There are two types of glass break detectors, both of which offer different advantages and disadvantages:
Acoustic glass break detectors detect the acoustic frequencies of breaking glass and can be placed centrally in a room to monitor multiple windows at once. The downside to these sensors is that they’re more susceptible to false alarms.
Shock sensors are placed directly on window glass and detect physical vibrations. While these sensors are more reliable than their acoustic counterparts, they require one sensor per window, which can lead to higher costs and more tedious setup.
Types of glass break sensors
There are two basic types of glass break detectors that work in very different ways: acoustic sensors and shock sensors. Here is a quick overview of the advantages and disadvantages of each type of glass break sensor:
- Acoustic glass break sensors: Acoustic sensors monitor a larger space for the specific frequency emitted by breaking glass. The most significant benefit of these sensors is that one sensor can monitor multiple windows within their range. Frontpoint sensors, for example, can monitor up to 20 feet in any direction. The only downside to acoustic glass break detectors is they’re not as accurate as shock sensors. Some noises are similar enough to the sound of breaking glass that you might get occasional false alarms.
- Shock sensor glass break detectors: These detectors are placed on the glass so they can detect a direct shock to a window. Although they have a lower chance of false alarms, they require one sensor per window, so you’ll have to spend a little more money buying multiples.
Glass break detectors vs. window sensors
Window sensors and glass break detectors perform very different functions, and you’ll want both to ensure your home is truly secure from break-ins. Window sensors can only determine whether or not a window is opened. If a savvy burglar notices a window sensor on the window, they could break the glass instead of trying to open the window.
However, if you install glass break detectors to back up your window sensors, you’re protecting your windows from every intrusion method.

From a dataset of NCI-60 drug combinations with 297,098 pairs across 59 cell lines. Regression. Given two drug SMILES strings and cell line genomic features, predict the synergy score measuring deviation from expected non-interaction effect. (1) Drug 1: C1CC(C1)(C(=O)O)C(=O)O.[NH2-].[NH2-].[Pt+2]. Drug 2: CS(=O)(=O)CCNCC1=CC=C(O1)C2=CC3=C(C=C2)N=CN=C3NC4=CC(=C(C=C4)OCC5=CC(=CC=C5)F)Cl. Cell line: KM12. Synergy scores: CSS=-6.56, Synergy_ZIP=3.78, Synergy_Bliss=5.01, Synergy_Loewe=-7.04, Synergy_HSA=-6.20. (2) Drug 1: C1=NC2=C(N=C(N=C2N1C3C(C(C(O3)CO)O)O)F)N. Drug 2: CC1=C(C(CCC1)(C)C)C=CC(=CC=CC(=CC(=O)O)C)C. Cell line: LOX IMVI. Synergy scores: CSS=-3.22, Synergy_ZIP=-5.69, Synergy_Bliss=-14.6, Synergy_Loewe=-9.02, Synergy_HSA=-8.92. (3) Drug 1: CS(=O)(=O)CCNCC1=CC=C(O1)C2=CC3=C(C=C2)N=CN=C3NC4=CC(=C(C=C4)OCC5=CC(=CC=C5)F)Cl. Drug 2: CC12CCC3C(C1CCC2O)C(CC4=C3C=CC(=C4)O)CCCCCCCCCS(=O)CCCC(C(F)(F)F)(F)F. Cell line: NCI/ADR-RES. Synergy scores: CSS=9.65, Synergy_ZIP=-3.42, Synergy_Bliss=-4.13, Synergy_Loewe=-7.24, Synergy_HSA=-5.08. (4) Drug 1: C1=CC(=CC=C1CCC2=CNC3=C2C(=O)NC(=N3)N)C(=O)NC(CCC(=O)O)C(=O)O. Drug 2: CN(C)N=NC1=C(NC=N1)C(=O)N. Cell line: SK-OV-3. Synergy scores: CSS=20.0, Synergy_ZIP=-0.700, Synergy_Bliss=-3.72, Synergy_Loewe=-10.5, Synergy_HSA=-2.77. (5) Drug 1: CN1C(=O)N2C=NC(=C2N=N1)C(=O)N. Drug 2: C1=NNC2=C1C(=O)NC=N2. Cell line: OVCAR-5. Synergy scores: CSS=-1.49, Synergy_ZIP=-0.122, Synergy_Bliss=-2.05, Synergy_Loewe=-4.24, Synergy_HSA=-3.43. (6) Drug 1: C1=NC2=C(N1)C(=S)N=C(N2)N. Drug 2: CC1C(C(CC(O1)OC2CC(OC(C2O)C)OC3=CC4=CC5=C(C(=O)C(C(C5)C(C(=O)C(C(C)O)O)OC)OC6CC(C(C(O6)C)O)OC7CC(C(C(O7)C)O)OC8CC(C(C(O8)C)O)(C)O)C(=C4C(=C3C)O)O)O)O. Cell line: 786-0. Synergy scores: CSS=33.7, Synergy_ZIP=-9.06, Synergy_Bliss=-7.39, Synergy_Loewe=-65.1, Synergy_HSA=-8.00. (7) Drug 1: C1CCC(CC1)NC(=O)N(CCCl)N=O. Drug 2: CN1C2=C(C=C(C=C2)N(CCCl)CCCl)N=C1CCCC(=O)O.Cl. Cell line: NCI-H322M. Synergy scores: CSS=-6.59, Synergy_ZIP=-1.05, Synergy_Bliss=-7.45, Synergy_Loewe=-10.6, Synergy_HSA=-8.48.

How to set up glass break detectors
Shock sensor glass break detectors
Shock sensors should be placed directly on the glass about an inch from the corner of the window. Make sure to clean the area beneath your sensor, then attach it to the window with the adhesive strip on the back of the device. You can test its sensitivity by tapping on the opposite corner of the window. If the alarm activates, it will likely go off when the glass is broken.
While shock sensors are less prone to false alarms, they can still happen if, say, a kid or pet bumps into the window. But modern shock sensors are generally reliable, especially compared to acoustic sensors.
Test the detector before adhering it to the window so you don’t have to replace the adhesive.
Acoustic glass break sensors
You can install most acoustic glass break detectors on a ceiling or wall within range of multiple windows. As we mentioned above, the standard range for these devices is around 20 feet, so you should install your detectors where they can cover the most possible windows.
Start securing your home
Glass break detectors are most effective when used alongside window and door sensors. The three sensors combined can help protect every potential intrusion point in your home. If you’re interested in purchasing glass break detectors, follow the link below to see our top picks.
Best Window and Door Sensors